If the test is negative, they “must remain in isolation for the remainder of the 10-day isolation period. This is because they could still develop the coronavirus (COVID-19) within the remaining days”.

If the test result is positive, “they should inform their setting immediately, and must isolate for at least ten days from the onset of their symptoms (which could mean the self-isolation ends before or after the original 10-day isolation period). Their household should self-isolate for at least 10 days from when they first displayed symptoms”.

The definition of a close contact has been clarified in the guidance as:

  • Anyone who lives in the same household as someone with coronavirus (COVID-19) symptoms or who has tested positive for coronavirus (COVID-19)
  • face-to-face contact including being coughed on or having a face-to-face conversation
  • within 1 metre skin-to-skin physical contact for any length of time
  • been within 1 metre for 1 minute or longer without face-to-face contact
  • been within 2 metres of someone for more than 15 minutes (either as a one-off contact or added up together over 1 day)
  • travelled in the same vehicle or a plane

Since 16 August, anyone under the age of 18 years and 6 months and fully vaccinated adults do not need to isolate if they are a close contact of a positive case, however they will be advised to take a PCR test. 

Do parents need to provide evidence their children have tested negative for coronavirus before their children are allowed to return to a setting following a period of self-isolation?

No. Previous DfE guidance stated that: “Settings should not request evidence of negative test results or other medical evidence before admitting children or welcoming them back after a period of self-isolation.”

What happens if someone who lives with a child or staff member at the setting has symptoms of coronavirus?

Currently if someone in the same household as any child or staff member at your setting becomes ill with suspected Covid-19, the child or staff member in question will need to isolate for 10 days from when the first person in their household started experiencing symptoms and should follow government Stay at Home guidance, available here.

However, as of 16 August, people who have been fully vaccinated, and those aged under 18, are no longer required to self-isolate if they are a contact of a positive case, however they will be advised to take a PCR test.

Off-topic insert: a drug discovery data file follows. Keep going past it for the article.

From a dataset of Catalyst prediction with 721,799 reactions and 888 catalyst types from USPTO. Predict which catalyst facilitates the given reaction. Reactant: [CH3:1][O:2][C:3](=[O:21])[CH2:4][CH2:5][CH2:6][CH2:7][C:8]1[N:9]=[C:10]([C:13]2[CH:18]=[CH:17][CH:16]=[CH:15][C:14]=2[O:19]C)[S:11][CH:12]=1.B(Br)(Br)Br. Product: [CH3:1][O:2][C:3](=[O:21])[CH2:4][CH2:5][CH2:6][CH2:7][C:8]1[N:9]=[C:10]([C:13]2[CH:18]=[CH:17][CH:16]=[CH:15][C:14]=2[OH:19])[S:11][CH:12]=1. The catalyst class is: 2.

What do I / we do if there is a potential outbreak of coronavirus at the setting?

DfE guidance states that you should have outbreak management plans outlining how you would operate if there were an outbreak in your setting or local area. 

Given the detrimental impact that restrictions on education can have on children, any measures in settings should only ever be considered as a last resort, kept to the minimum number of settings or groups possible, and for the shortest amount of time possible.  

Central government may offer local areas of particular concern an enhanced response package to help limit increases in transmission.

If you have several confirmed cases within 14 days, you may have an outbreak. 

In the event of an outbreak, you should call the dedicated advice service who will escalate the issue to your local health protection team where necessary and advise if any additional action is required, such as implementing elements of your outbreak management plan. You can reach them by calling the DfE helpline on 0800 046 8687 and selecting option 1 for advice on the action to take in response to a positive case. 

Can a child or early years worker who displays Covid symptoms attend an early years setting if they can have daily lateral tests? 

No. The guidance remains that the child or staff member must isolate if they have Covid symptoms and await a test result and only resume attendance if the test is negative – if it is positive, they must isolate. There has, to date, been no change to this guidance. 

Do staff who have already had Covid still have to isolate if they have had close contact with a positive case?  

Yes. The DfE has confirmed they do still have to isolate.

However, as of 16 August, people who have been fully vaccinated, and those aged under 18, are no longer required to self-isolate if they are a contact of a positive case. However they are advised to get a PCR test.

Are there any plans to update the official Covid-19 symptoms for children, given numerous reports of children testing positive who don't present with the main three symptoms, but do present consistently with other symptoms such as diarrhoea and/or vomiting?